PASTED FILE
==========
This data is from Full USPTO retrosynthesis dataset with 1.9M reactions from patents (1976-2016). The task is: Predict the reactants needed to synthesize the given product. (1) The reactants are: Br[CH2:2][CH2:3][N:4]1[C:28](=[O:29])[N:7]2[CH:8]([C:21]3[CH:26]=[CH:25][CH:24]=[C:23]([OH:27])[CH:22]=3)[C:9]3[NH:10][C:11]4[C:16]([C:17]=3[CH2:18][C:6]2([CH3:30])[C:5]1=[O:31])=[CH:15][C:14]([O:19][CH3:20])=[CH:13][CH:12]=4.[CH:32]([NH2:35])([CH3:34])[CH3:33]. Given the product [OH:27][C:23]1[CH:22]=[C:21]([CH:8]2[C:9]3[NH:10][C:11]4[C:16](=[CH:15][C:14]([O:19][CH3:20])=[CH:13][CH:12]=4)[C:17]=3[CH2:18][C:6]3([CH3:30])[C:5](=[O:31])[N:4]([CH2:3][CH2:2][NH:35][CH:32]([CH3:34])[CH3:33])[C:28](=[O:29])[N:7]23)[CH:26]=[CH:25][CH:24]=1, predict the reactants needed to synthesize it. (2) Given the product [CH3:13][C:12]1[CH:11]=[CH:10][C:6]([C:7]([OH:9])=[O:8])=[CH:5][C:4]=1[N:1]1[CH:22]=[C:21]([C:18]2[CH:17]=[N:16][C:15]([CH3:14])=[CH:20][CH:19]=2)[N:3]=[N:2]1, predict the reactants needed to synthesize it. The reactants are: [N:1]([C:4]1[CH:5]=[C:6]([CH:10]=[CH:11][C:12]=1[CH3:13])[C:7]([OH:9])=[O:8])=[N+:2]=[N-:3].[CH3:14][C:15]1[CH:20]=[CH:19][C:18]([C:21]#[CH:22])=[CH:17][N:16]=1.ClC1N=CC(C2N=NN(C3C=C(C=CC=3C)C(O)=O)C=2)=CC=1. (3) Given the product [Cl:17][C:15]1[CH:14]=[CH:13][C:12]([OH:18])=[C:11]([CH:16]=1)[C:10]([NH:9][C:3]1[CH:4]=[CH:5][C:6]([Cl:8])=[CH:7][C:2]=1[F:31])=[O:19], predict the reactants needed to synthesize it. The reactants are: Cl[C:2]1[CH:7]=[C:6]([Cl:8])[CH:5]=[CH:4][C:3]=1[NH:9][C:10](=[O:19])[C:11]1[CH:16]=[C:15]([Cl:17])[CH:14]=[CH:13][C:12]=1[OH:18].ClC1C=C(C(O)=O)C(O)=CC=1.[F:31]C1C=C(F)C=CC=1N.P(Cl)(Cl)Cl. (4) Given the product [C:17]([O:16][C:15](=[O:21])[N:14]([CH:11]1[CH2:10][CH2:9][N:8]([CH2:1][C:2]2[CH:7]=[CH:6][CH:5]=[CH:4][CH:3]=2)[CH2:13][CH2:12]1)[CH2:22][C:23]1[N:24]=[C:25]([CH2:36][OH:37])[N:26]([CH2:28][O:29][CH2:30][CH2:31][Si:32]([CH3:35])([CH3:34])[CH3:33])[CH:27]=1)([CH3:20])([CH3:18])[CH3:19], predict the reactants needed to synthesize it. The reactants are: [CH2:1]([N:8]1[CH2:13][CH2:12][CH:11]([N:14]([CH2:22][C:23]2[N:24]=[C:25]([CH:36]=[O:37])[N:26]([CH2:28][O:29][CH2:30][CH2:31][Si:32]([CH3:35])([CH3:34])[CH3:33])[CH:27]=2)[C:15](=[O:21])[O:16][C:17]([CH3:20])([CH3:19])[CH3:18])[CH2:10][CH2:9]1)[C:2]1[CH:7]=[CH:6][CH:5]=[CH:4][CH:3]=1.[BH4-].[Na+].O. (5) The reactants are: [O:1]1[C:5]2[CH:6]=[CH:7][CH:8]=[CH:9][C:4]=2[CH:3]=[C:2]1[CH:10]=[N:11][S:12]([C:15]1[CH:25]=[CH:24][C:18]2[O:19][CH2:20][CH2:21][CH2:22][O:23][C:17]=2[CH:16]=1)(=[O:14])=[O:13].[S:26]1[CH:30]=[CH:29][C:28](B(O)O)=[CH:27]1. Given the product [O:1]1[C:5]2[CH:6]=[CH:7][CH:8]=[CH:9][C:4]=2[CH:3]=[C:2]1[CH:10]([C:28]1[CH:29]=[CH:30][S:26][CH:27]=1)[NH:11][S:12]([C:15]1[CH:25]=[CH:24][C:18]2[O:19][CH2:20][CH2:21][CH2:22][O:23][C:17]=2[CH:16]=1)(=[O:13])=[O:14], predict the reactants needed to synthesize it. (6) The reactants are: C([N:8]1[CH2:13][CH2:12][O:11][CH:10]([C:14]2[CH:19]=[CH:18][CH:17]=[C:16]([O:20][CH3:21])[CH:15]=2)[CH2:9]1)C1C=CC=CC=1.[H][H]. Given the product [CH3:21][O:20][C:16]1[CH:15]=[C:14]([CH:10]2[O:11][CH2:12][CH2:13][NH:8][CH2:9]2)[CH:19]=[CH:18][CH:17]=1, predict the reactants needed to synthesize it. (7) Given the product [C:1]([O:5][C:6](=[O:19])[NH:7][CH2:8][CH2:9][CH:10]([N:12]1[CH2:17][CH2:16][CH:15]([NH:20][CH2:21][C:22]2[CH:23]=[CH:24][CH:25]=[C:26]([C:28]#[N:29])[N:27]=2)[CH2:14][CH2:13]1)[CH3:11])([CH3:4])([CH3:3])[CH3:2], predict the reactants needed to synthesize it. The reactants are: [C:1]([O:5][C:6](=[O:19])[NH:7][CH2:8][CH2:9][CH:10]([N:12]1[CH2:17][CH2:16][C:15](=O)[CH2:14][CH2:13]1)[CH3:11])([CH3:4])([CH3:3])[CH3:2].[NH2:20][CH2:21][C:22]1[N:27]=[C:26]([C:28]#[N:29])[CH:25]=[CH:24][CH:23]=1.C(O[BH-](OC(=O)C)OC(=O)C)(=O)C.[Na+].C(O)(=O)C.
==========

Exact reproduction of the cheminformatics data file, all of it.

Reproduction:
This data is from Full USPTO retrosynthesis dataset with 1.9M reactions from patents (1976-2016). The task is: Predict the reactants needed to synthesize the given product. (1) The reactants are: Br[CH2:2][CH2:3][N:4]1[C:28](=[O:29])[N:7]2[CH:8]([C:21]3[CH:26]=[CH:25][CH:24]=[C:23]([OH:27])[CH:22]=3)[C:9]3[NH:10][C:11]4[C:16]([C:17]=3[CH2:18][C:6]2([CH3:30])[C:5]1=[O:31])=[CH:15][C:14]([O:19][CH3:20])=[CH:13][CH:12]=4.[CH:32]([NH2:35])([CH3:34])[CH3:33]. Given the product [OH:27][C:23]1[CH:22]=[C:21]([CH:8]2[C:9]3[NH:10][C:11]4[C:16](=[CH:15][C:14]([O:19][CH3:20])=[CH:13][CH:12]=4)[C:17]=3[CH2:18][C:6]3([CH3:30])[C:5](=[O:31])[N:4]([CH2:3][CH2:2][NH:35][CH:32]([CH3:34])[CH3:33])[C:28](=[O:29])[N:7]23)[CH:26]=[CH:25][CH:24]=1, predict the reactants needed to synthesize it. (2) Given the product [CH3:13][C:12]1[CH:11]=[CH:10][C:6]([C:7]([OH:9])=[O:8])=[CH:5][C:4]=1[N:1]1[CH:22]=[C:21]([C:18]2[CH:17]=[N:16][C:15]([CH3:14])=[CH:20][CH:19]=2)[N:3]=[N:2]1, predict the reactants needed to synthesize it. The reactants are: [N:1]([C:4]1[CH:5]=[C:6]([CH:10]=[CH:11][C:12]=1[CH3:13])[C:7]([OH:9])=[O:8])=[N+:2]=[N-:3].[CH3:14][C:15]1[CH:20]=[CH:19][C:18]([C:21]#[CH:22])=[CH:17][N:16]=1.ClC1N=CC(C2N=NN(C3C=C(C=CC=3C)C(O)=O)C=2)=CC=1. (3) Given the product [Cl:17][C:15]1[CH:14]=[CH:13][C:12]([OH:18])=[C:11]([CH:16]=1)[C:10]([NH:9][C:3]1[CH:4]=[CH:5][C:6]([Cl:8])=[CH:7][C:2]=1[F:31])=[O:19], predict the reactants needed to synthesize it. The reactants are: Cl[C:2]1[CH:7]=[C:6]([Cl:8])[CH:5]=[CH:4][C:3]=1[NH:9][C:10](=[O:19])[C:11]1[CH:16]=[C:15]([Cl:17])[CH:14]=[CH:13][C:12]=1[OH:18].ClC1C=C(C(O)=O)C(O)=CC=1.[F:31]C1C=C(F)C=CC=1N.P(Cl)(Cl)Cl. (4) Given the product [C:17]([O:16][C:15](=[O:21])[N:14]([CH:11]1[CH2:10][CH2:9][N:8]([CH2:1][C:2]2[CH:7]=[CH:6][CH:5]=[CH:4][CH:3]=2)[CH2:13][CH2:12]1)[CH2:22][C:23]1[N:24]=[C:25]([CH2:36][OH:37])[N:26]([CH2:28][O:29][CH2:30][CH2:31][Si:32]([CH3:35])([CH3:34])[CH3:33])[CH:27]=1)([CH3:20])([CH3:18])[CH3:19], predict the reactants needed to synthesize it. The reactants are: [CH2:1]([N:8]1[CH2:13][CH2:12][CH:11]([N:14]([CH2:22][C:23]2[N:24]=[C:25]([CH:36]=[O:37])[N:26]([CH2:28][O:29][CH2:30][CH2:31][Si:32]([CH3:35])([CH3:34])[CH3:33])[CH:27]=2)[C:15](=[O:21])[O:16][C:17]([CH3:20])([CH3:19])[CH3:18])[CH2:10][CH2:9]1)[C:2]1[CH:7]=[CH:6][CH:5]=[CH:4][CH:3]=1.[BH4-].[Na+].O. (5) The reactants are: [O:1]1[C:5]2[CH:6]=[CH:7][CH:8]=[CH:9][C:4]=2[CH:3]=[C:2]1[CH:10]=[N:11][S:12]([C:15]1[CH:25]=[CH:24][C:18]2[O:19][CH2:20][CH2:21][CH2:22][O:23][C:17]=2[CH:16]=1)(=[O:14])=[O:13].[S:26]1[CH:30]=[CH:29][C:28](B(O)O)=[CH:27]1. Given the product [O:1]1[C:5]2[CH:6]=[CH:7][CH:8]=[CH:9][C:4]=2[CH:3]=[C:2]1[CH:10]([C:28]1[CH:29]=[CH:30][S:26][CH:27]=1)[NH:11][S:12]([C:15]1[CH:25]=[CH:24][C:18]2[O:19][CH2:20][CH2:21][CH2:22][O:23][C:17]=2[CH:16]=1)(=[O:13])=[O:14], predict the reactants needed to synthesize it. (6) The reactants are: C([N:8]1[CH2:13][CH2:12][O:11][CH:10]([C:14]2[CH:19]=[CH:18][CH:17]=[C:16]([O:20][CH3:21])[CH:15]=2)[CH2:9]1)C1C=CC=CC=1.[H][H]. Given the product [CH3:21][O:20][C:16]1[CH:15]=[C:14]([CH:10]2[O:11][CH2:12][CH2:13][NH:8][CH2:9]2)[CH:19]=[CH:18][CH:17]=1, predict the reactants needed to synthesize it. (7) Given the product [C:1]([O:5][C:6](=[O:19])[NH:7][CH2:8][CH2:9][CH:10]([N:12]1[CH2:17][CH2:16][CH:15]([NH:20][CH2:21][C:22]2[CH:23]=[CH:24][CH:25]=[C:26]([C:28]#[N:29])[N:27]=2)[CH2:14][CH2:13]1)[CH3:11])([CH3:4])([CH3:3])[CH3:2], predict the reactants needed to synthesize it. The reactants are: [C:1]([O:5][C:6](=[O:19])[NH:7][CH2:8][CH2:9][CH:10]([N:12]1[CH2:17][CH2:16][C:15](=O)[CH2:14][CH2:13]1)[CH3:11])([CH3:4])([CH3:3])[CH3:2].[NH2:20][CH2:21][C:22]1[N:27]=[C:26]([C:28]#[N:29])[CH:25]=[CH:24][CH:23]=1.C(O[BH-](OC(=O)C)OC(=O)C)(=O)C.[Na+].C(O)(=O)C.